It's the joke that keeps on giving. "Joe Kelly has Great Stuff" has been an oft-used turn of phrase to jab at the young right-hander's struggles. There have been times when Kelly dazzles and the joke becomes far less of a jest, and there have been times when that very same great stuff resulted in Chernobyl-scale meltdowns happening right before our eyes on national television. Kelly had prior success with the Cardinals before joining the Red Sox and indeed improved down the stretch. As a product of the St. Louis pitcher assembly line, he's got the pedigree of a pitcher with expectations.
Therefore when Kelly stated that he would win the 2015 AL Cy Young award and Curt Schilling lauded his "Great Stuff" on the air, his struggles naturally spawned many a joke. However, Kelly has succeeded before and pitched to a 3.77 ERA in the second half. Is there truth to the claim that his Stuff is indeed Great?
More importantly, what is Great Stuff? There isn't exactly a one-size-fits-all indicator for the Greatness of Stuff. Strikeouts and walks, and the ratio of strikeouts to walks, could be the key. However, control artists don't necessarily have Great Stuff; they can just put their arrow-straight fastballs and junky off-speed pitches wherever they damn well please. When we think of Great Stuff, we think of Clayton Kershaw's curveball and Carlos Carrasco's gun locker full of ammunition. We think of Wade Davis and Dellin Betances blowing fastballs by hapless batters before unleashing a loop-de-loop hammer that allows us to look into some poor sap's eyes and watch his soul break into fifteen small interlocking pieces. Great Stuff is like pornography. You can't define it, but you certainly know it when you see it, and it's often described as being filthy.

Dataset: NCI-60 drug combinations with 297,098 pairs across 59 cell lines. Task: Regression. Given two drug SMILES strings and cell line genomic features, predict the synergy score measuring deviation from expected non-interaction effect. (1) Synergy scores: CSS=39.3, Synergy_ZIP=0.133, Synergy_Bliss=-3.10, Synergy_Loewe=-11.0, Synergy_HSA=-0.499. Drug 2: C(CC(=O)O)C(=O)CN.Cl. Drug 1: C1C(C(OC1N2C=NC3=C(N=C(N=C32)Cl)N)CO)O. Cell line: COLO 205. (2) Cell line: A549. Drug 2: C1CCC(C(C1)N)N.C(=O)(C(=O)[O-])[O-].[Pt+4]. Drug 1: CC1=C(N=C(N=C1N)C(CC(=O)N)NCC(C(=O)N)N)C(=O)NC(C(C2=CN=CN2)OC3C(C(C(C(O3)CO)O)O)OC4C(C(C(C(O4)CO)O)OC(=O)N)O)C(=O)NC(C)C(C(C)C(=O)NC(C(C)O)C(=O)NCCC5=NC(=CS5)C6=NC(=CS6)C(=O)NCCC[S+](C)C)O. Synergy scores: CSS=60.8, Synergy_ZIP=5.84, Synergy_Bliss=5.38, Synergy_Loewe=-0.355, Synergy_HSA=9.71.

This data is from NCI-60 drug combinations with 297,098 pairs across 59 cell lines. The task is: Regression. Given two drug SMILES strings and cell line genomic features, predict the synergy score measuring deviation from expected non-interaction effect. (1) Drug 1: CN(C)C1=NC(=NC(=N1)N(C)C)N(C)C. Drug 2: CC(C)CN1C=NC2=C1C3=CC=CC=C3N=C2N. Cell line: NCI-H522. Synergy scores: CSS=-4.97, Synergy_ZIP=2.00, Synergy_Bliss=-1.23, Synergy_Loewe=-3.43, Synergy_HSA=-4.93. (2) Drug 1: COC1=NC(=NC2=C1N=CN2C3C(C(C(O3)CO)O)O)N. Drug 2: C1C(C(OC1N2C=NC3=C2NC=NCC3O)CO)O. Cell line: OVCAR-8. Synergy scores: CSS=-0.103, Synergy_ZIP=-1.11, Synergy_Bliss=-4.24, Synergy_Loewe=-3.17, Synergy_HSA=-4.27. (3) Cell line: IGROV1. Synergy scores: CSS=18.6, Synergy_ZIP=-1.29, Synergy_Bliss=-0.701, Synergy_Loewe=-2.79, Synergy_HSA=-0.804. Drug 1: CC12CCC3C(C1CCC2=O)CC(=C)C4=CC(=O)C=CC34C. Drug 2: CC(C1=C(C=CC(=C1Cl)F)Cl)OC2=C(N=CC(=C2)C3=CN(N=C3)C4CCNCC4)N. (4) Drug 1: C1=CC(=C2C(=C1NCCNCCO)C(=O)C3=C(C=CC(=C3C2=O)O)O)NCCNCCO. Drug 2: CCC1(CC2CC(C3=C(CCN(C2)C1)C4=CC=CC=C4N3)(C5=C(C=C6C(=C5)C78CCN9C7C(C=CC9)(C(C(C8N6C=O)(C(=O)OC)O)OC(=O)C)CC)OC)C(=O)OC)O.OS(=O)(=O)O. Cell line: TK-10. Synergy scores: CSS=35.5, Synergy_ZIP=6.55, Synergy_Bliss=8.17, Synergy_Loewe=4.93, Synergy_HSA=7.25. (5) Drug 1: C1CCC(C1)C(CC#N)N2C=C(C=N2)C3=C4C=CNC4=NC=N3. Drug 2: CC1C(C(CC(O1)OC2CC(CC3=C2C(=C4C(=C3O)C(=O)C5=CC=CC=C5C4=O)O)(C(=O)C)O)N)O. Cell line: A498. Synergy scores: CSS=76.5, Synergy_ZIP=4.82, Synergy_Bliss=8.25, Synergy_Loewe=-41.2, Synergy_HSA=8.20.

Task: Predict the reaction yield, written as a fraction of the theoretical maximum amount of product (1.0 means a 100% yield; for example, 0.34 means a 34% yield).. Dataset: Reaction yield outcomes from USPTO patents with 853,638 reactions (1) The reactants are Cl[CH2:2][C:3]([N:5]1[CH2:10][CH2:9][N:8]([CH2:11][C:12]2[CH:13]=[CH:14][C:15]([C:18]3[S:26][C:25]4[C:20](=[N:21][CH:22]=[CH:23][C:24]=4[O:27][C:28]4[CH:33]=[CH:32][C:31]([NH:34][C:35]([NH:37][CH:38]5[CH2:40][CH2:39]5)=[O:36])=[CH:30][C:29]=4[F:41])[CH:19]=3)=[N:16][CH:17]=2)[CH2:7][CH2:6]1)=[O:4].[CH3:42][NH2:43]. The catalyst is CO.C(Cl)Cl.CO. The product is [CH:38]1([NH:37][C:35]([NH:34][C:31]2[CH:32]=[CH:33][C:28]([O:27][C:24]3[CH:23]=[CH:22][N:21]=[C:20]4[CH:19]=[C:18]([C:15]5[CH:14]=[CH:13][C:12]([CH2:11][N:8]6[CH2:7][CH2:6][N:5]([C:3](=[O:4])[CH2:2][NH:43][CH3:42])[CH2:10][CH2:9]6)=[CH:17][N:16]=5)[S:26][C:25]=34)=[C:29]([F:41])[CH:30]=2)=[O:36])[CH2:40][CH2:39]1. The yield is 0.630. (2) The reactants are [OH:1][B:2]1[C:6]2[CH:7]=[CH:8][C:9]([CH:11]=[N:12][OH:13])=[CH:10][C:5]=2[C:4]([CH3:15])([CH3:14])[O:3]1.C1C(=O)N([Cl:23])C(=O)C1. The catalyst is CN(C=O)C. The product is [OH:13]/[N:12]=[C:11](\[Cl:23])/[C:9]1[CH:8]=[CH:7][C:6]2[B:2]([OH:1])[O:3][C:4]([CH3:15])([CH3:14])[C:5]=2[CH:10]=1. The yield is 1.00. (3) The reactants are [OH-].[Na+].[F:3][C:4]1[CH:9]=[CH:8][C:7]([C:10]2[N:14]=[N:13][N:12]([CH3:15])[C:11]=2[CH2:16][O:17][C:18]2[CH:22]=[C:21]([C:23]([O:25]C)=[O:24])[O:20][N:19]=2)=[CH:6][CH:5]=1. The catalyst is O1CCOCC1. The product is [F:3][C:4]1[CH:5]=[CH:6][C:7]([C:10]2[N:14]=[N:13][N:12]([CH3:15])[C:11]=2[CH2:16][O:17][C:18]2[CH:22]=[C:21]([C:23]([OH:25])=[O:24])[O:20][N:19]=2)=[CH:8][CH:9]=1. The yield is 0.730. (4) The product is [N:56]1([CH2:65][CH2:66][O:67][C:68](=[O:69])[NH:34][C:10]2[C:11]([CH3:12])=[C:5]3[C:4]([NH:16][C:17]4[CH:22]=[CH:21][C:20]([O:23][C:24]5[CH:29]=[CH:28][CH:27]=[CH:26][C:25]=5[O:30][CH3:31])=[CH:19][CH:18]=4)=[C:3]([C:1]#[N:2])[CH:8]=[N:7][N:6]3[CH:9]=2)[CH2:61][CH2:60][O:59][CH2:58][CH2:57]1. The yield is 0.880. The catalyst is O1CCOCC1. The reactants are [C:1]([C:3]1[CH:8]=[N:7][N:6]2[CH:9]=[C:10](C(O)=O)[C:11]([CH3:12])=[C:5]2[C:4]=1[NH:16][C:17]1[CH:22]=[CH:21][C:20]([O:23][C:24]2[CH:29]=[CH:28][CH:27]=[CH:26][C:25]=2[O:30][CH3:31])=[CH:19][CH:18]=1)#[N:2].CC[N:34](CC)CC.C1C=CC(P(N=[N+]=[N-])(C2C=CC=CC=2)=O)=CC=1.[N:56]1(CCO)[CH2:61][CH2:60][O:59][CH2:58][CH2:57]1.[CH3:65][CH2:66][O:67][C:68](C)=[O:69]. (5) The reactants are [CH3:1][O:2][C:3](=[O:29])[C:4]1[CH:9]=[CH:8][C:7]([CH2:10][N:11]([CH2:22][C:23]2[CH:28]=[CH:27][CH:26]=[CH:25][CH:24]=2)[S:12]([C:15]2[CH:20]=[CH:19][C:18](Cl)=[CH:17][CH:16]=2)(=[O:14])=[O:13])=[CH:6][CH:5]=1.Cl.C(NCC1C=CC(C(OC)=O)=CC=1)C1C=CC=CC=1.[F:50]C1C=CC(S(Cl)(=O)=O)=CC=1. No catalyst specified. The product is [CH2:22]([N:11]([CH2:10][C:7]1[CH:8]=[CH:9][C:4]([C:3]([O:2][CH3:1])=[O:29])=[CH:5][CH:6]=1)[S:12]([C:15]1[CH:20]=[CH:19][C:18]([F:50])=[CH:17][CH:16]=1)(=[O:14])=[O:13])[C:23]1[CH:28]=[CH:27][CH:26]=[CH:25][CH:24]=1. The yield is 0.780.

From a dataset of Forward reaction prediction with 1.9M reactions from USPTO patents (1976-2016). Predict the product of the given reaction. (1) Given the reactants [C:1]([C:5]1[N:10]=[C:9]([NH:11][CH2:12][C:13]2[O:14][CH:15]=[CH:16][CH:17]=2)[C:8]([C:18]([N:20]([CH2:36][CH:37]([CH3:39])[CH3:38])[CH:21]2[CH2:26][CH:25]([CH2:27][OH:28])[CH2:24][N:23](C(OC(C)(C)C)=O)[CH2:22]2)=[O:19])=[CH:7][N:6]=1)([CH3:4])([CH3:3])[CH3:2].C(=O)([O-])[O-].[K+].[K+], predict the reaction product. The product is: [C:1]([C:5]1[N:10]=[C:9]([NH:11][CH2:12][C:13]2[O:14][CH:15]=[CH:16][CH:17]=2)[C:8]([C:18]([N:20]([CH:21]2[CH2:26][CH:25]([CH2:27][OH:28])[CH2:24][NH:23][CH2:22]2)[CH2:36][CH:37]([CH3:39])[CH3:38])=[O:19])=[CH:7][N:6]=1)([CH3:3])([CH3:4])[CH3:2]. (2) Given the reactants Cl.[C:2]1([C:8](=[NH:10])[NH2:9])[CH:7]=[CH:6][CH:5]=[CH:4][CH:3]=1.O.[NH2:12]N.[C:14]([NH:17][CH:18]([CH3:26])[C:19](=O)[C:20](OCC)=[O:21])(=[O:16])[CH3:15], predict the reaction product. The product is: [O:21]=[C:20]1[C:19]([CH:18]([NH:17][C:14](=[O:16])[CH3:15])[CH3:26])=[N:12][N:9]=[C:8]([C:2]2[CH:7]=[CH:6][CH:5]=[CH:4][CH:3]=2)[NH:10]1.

This brings us back to the matter of Joe Kelly. His walk and strikeout rates were both worse than league average, and his WHIP was an unsightly 1.44. As we said before, however, Great Stuff and great control don't necessarily go hand-in-hand. A maestro's slider is useless if the pitcher can't put the ball where he wants it. A laser beam fastball may as well be fired from a blunderbuss if it can't be wrangled into the zone. Plenty of pitchers are blessed with Great Stuff. Not all of them can corral it.
A brief disclaimer is in order before we dive in. I am not a scout. I cannot look at any pitcher from behind the backstop and pin a 20-80 grade on a pitch and say that I've made an accurate adjustment. I do not watch Joe Kelly pitch on a regular basis, and I am not an expert at, well, anything. I've managed to get you to read this far, though, so stay where you are for just a moment.
To do a Beyond the Box Score version of Mythbusters and ascertain the quality of Kelly's Stuff, we'll use the PITCHf/x numbers over at FanGraphs. FanGraphs allows one to finagle with leaderboards of pitch movement averages, pitch values, and more. Kelly throws five pitches (a four-seam fastball, a two seamer, a slider, a changeup, and a curveball). Only the two seamer (0.29) and changeup (1.03) registered as being worth a positive number of runs per 100 pitches in 2015. Both of those scores are much better than the league average marks of -0.19 and 0.04, respectively. However, the other three pitches were below league average by a fair amount.
As with many statistics in baseball, numbers can be deceiving. Kelly pitched to a lower ERA in the second half, so we assume that positive regression occurred. Yet batters hit for a higher wOBA against Kelly in the second half than they did in the first. Baseball stats are fickle mistresses that are not to be trusted under any circumstances unless the requisite twenty linear weights have been applied. And they're probably still decently inaccurate in that instance as well.